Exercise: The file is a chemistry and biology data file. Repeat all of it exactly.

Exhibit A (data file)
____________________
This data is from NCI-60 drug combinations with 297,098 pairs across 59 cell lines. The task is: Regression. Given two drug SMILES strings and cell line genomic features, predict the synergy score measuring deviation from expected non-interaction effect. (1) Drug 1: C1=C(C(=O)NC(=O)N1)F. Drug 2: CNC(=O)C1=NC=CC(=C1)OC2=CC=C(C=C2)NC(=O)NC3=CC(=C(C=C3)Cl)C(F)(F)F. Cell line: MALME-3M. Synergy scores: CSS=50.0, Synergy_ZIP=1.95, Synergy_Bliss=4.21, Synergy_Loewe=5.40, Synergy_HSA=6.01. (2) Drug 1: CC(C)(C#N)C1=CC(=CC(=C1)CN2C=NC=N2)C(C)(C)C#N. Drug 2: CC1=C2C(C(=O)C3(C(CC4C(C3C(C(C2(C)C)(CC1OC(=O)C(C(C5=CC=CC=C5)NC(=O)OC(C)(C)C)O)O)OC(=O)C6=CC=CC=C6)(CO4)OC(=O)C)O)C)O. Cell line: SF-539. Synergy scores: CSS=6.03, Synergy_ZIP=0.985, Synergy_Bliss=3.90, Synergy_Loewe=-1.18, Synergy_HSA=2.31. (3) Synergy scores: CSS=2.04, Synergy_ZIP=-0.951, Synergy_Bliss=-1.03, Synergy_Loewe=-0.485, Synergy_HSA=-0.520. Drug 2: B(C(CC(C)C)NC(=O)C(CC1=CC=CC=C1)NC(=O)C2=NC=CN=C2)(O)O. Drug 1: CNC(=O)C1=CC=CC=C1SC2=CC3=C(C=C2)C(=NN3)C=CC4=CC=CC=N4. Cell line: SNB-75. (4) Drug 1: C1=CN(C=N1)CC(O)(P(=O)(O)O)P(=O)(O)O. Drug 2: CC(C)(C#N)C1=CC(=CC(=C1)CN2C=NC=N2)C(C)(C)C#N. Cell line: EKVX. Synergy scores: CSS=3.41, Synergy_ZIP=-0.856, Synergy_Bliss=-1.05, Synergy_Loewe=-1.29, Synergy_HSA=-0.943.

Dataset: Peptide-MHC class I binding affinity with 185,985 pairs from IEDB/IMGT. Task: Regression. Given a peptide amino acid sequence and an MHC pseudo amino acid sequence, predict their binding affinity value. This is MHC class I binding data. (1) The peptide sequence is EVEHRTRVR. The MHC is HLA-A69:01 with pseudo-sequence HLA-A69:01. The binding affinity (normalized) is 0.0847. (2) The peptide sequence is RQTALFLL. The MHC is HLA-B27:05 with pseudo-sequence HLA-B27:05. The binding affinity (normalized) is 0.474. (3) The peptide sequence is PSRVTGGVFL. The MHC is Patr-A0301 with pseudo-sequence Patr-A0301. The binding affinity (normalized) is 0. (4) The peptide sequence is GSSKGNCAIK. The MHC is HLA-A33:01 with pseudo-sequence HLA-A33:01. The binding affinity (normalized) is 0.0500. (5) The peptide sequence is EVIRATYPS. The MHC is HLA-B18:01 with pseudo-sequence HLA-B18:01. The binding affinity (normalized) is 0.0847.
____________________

This data is from NCI-60 drug combinations with 297,098 pairs across 59 cell lines. The task is: Regression. Given two drug SMILES strings and cell line genomic features, predict the synergy score measuring deviation from expected non-interaction effect. (1) Drug 1: C1=C(C(=O)NC(=O)N1)F. Drug 2: CNC(=O)C1=NC=CC(=C1)OC2=CC=C(C=C2)NC(=O)NC3=CC(=C(C=C3)Cl)C(F)(F)F. Cell line: MALME-3M. Synergy scores: CSS=50.0, Synergy_ZIP=1.95, Synergy_Bliss=4.21, Synergy_Loewe=5.40, Synergy_HSA=6.01. (2) Drug 1: CC(C)(C#N)C1=CC(=CC(=C1)CN2C=NC=N2)C(C)(C)C#N. Drug 2: CC1=C2C(C(=O)C3(C(CC4C(C3C(C(C2(C)C)(CC1OC(=O)C(C(C5=CC=CC=C5)NC(=O)OC(C)(C)C)O)O)OC(=O)C6=CC=CC=C6)(CO4)OC(=O)C)O)C)O. Cell line: SF-539. Synergy scores: CSS=6.03, Synergy_ZIP=0.985, Synergy_Bliss=3.90, Synergy_Loewe=-1.18, Synergy_HSA=2.31. (3) Synergy scores: CSS=2.04, Synergy_ZIP=-0.951, Synergy_Bliss=-1.03, Synergy_Loewe=-0.485, Synergy_HSA=-0.520. Drug 2: B(C(CC(C)C)NC(=O)C(CC1=CC=CC=C1)NC(=O)C2=NC=CN=C2)(O)O. Drug 1: CNC(=O)C1=CC=CC=C1SC2=CC3=C(C=C2)C(=NN3)C=CC4=CC=CC=N4. Cell line: SNB-75. (4) Drug 1: C1=CN(C=N1)CC(O)(P(=O)(O)O)P(=O)(O)O. Drug 2: CC(C)(C#N)C1=CC(=CC(=C1)CN2C=NC=N2)C(C)(C)C#N. Cell line: EKVX. Synergy scores: CSS=3.41, Synergy_ZIP=-0.856, Synergy_Bliss=-1.05, Synergy_Loewe=-1.29, Synergy_HSA=-0.943.

Dataset: Peptide-MHC class I binding affinity with 185,985 pairs from IEDB/IMGT. Task: Regression. Given a peptide amino acid sequence and an MHC pseudo amino acid sequence, predict their binding affinity value. This is MHC class I binding data. (1) The peptide sequence is EVEHRTRVR. The MHC is HLA-A69:01 with pseudo-sequence HLA-A69:01. The binding affinity (normalized) is 0.0847. (2) The peptide sequence is RQTALFLL. The MHC is HLA-B27:05 with pseudo-sequence HLA-B27:05. The binding affinity (normalized) is 0.474. (3) The peptide sequence is PSRVTGGVFL. The MHC is Patr-A0301 with pseudo-sequence Patr-A0301. The binding affinity (normalized) is 0. (4) The peptide sequence is GSSKGNCAIK. The MHC is HLA-A33:01 with pseudo-sequence HLA-A33:01. The binding affinity (normalized) is 0.0500. (5) The peptide sequence is EVIRATYPS. The MHC is HLA-B18:01 with pseudo-sequence HLA-B18:01. The binding affinity (normalized) is 0.0847.